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Cary Grant

Cary Grant (born Archibald Alec Leach; January 18, 1904 – November 29, 1986) was an English-born American actor, known as one of classic Hollywood's definitive leading men. He began a career in Hollywood in the early 1930s and became known for his transatlantic accent, debonair demeanor, light-hearted approach to acting, and sense of comic timing. He became an American citizen in 1942.

Grant was born in Horfield, Bristol. He became attracted to theater at a young age and began performing with a troupe known as "The Penders" at age six. He attended Bishop Road Primary School and Fairfield Grammar School in Bristol. At the age of 16, he went as a stage performer with the Pender Troupe for a tour of the US. After a series of successful performances in New York City, he decided to stay there. He established a name for himself in vaudeville in the 1920s and toured the United States before moving to Hollywood in the early 1930s. He initially appeared in crime films or dramas such as Blonde Venus (1932) and She Done Him Wrong (1933), but later gained renown for his appearances in romantic comedy and screwball comedy films such as The Awful Truth (1937), Bringing Up Baby (1938), His Girl Friday (1940), and The Philadelphia Story (1940). These films are frequently cited among the greatest comedy films. He was nominated for the Academy Award for Best Actor for Penny Serenade (1941) and None but the Lonely Heart (1944).

In the 1940s and 1950s, Grant forged a working relationship with director Alfred Hitchcock, appearing in films such as Suspicion (1941), Notorious (1946), To Catch a Thief (1955), and North by Northwest (1959). Hitchcock admired Grant and considered him the only actor that he had ever loved working with. Towards the end of his film career, Grant was praised by critics as a romantic leading man, and he received five nominations for Golden Globe Award for Best Actor, including Indiscreet (1958) with Ingrid Bergman, That Touch of Mink (1962) with Doris Day, and Charade (1963) with Audrey Hepburn. He is remembered by critics for his unusually broad appeal as a handsome, suave actor who did not take himself too seriously, able to play with his own dignity in comedies without sacrificing it entirely.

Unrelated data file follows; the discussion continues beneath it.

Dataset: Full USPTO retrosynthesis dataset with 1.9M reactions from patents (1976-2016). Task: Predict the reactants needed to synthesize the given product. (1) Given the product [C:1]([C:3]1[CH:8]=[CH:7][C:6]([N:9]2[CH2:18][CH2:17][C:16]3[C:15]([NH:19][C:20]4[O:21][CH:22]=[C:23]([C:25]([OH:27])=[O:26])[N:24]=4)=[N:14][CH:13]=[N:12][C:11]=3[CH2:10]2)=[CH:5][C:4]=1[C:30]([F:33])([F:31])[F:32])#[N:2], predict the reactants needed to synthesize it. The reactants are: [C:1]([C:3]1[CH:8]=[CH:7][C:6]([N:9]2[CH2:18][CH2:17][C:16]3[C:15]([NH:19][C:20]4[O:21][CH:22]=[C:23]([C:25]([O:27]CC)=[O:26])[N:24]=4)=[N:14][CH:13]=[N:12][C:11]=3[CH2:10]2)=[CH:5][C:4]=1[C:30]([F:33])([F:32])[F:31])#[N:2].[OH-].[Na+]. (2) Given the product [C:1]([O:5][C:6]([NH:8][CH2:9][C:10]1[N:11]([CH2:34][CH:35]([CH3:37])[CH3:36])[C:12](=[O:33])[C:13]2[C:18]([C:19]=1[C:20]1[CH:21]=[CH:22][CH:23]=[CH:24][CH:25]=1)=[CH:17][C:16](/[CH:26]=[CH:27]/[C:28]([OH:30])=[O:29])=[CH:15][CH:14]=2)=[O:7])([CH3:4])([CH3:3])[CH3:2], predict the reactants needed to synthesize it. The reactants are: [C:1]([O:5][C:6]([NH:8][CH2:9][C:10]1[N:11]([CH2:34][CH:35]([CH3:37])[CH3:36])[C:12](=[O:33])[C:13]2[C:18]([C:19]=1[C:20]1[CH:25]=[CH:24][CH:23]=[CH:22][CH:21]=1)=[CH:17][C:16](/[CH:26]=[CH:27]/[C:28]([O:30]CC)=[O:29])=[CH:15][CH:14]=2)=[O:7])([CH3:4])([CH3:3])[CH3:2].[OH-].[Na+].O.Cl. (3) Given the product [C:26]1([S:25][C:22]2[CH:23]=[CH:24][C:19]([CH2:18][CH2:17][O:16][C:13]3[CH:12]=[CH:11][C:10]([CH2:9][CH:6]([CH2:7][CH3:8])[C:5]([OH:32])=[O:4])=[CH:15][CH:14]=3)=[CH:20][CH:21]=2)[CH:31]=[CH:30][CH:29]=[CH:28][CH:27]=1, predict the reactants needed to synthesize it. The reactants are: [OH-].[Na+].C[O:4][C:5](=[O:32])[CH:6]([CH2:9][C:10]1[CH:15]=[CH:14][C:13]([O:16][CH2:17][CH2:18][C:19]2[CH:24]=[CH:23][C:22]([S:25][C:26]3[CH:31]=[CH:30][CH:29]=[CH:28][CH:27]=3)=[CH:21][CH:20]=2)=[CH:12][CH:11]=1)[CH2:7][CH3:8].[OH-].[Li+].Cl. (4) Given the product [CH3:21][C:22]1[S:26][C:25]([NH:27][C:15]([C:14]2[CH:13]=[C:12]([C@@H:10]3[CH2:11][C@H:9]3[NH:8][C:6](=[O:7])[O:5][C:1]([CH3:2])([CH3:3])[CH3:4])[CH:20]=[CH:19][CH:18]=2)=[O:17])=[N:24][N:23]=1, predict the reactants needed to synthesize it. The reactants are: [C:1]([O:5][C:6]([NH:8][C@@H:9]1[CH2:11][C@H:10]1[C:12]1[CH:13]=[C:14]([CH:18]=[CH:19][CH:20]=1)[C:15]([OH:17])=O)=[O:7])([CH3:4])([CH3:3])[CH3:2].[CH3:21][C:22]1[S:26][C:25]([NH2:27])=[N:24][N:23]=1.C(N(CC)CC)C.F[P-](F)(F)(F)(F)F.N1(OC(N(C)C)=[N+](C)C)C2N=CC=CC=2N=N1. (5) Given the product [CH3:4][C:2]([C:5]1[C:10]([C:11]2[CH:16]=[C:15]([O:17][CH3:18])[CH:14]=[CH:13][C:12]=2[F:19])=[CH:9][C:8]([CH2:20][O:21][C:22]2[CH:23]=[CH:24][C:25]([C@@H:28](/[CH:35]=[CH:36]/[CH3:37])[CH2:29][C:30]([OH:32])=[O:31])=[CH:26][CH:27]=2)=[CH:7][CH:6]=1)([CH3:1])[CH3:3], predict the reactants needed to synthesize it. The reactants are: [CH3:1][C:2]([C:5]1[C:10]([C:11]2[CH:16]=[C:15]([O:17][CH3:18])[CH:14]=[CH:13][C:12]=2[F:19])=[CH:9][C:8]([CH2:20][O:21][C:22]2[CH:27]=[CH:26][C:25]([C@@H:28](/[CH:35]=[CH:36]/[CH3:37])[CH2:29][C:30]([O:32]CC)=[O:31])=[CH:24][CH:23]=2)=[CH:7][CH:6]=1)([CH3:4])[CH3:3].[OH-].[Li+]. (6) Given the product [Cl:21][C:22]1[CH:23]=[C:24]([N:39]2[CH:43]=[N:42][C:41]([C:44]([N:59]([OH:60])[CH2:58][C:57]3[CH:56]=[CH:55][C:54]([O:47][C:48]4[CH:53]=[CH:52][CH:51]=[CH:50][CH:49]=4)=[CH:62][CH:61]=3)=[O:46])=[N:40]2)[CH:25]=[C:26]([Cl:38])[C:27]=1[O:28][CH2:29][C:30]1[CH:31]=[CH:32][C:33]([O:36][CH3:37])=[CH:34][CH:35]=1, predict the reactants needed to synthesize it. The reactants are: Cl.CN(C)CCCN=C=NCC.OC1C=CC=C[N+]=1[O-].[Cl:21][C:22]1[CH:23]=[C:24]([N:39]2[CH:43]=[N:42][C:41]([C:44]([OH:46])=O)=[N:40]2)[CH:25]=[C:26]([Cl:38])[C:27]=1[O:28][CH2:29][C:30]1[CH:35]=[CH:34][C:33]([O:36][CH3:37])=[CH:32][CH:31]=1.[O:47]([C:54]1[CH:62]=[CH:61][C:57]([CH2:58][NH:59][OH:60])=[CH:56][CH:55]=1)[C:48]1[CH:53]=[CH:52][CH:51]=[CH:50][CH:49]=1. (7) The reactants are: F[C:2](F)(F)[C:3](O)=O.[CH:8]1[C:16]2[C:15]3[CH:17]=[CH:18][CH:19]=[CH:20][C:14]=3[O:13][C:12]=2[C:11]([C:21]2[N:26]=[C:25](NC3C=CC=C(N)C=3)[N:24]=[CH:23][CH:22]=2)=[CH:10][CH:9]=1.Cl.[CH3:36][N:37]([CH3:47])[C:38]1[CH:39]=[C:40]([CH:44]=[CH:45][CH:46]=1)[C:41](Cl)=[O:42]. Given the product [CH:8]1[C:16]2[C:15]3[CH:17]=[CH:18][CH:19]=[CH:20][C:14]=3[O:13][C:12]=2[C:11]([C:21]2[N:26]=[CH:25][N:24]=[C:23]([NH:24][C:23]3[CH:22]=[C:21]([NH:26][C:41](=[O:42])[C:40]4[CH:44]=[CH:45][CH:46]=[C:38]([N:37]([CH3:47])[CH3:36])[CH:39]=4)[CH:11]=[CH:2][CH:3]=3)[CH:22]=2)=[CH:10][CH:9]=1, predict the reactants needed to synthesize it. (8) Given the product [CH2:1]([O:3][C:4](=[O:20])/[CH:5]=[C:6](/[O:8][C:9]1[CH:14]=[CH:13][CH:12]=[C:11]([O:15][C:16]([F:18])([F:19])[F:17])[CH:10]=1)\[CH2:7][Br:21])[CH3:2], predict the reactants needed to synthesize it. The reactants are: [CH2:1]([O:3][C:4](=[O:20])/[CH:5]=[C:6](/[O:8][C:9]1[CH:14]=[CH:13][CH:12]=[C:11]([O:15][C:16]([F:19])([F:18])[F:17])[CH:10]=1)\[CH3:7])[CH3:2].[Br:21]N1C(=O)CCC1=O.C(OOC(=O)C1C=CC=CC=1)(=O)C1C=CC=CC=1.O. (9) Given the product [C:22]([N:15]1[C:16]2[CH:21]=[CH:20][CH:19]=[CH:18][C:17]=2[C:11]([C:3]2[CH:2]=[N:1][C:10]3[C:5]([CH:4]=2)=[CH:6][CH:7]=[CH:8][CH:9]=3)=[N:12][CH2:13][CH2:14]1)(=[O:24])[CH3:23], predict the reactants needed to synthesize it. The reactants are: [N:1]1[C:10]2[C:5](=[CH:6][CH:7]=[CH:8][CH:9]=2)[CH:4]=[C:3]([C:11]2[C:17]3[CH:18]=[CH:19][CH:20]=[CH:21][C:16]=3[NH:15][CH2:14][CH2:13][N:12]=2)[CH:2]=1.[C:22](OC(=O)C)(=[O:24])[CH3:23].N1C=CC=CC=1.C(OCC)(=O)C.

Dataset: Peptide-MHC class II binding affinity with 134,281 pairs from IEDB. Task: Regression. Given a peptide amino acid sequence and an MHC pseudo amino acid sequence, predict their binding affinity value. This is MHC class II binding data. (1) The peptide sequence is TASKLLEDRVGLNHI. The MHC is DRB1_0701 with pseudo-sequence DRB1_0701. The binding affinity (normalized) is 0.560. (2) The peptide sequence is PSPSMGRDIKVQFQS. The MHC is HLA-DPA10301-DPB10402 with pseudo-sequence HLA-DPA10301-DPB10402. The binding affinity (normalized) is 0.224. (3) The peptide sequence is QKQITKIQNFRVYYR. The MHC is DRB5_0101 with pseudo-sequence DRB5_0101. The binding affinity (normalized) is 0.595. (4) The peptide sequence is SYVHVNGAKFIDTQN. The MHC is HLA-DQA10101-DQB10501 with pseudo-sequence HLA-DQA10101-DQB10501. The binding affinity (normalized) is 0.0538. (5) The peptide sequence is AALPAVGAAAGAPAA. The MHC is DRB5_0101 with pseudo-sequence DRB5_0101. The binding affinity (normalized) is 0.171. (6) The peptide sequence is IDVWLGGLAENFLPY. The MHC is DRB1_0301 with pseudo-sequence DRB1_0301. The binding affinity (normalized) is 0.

Grant was married five times, three of them elopements with actresses Virginia Cherrill (1934–1935), Betsy Drake (1949–1962), and Dyan Cannon (1965–1968). He retired from film acting in 1966 and pursued numerous business interests, representing cosmetics firm Fabergé and sitting on the board of MGM. He was presented with an Honorary Oscar by his friend Frank Sinatra at the 42nd Academy Awards in 1970, and he was accorded the Kennedy Center Honors in 1981. In 1999, the American Film Institute named him the second greatest male star of Golden Age Hollywood cinema.



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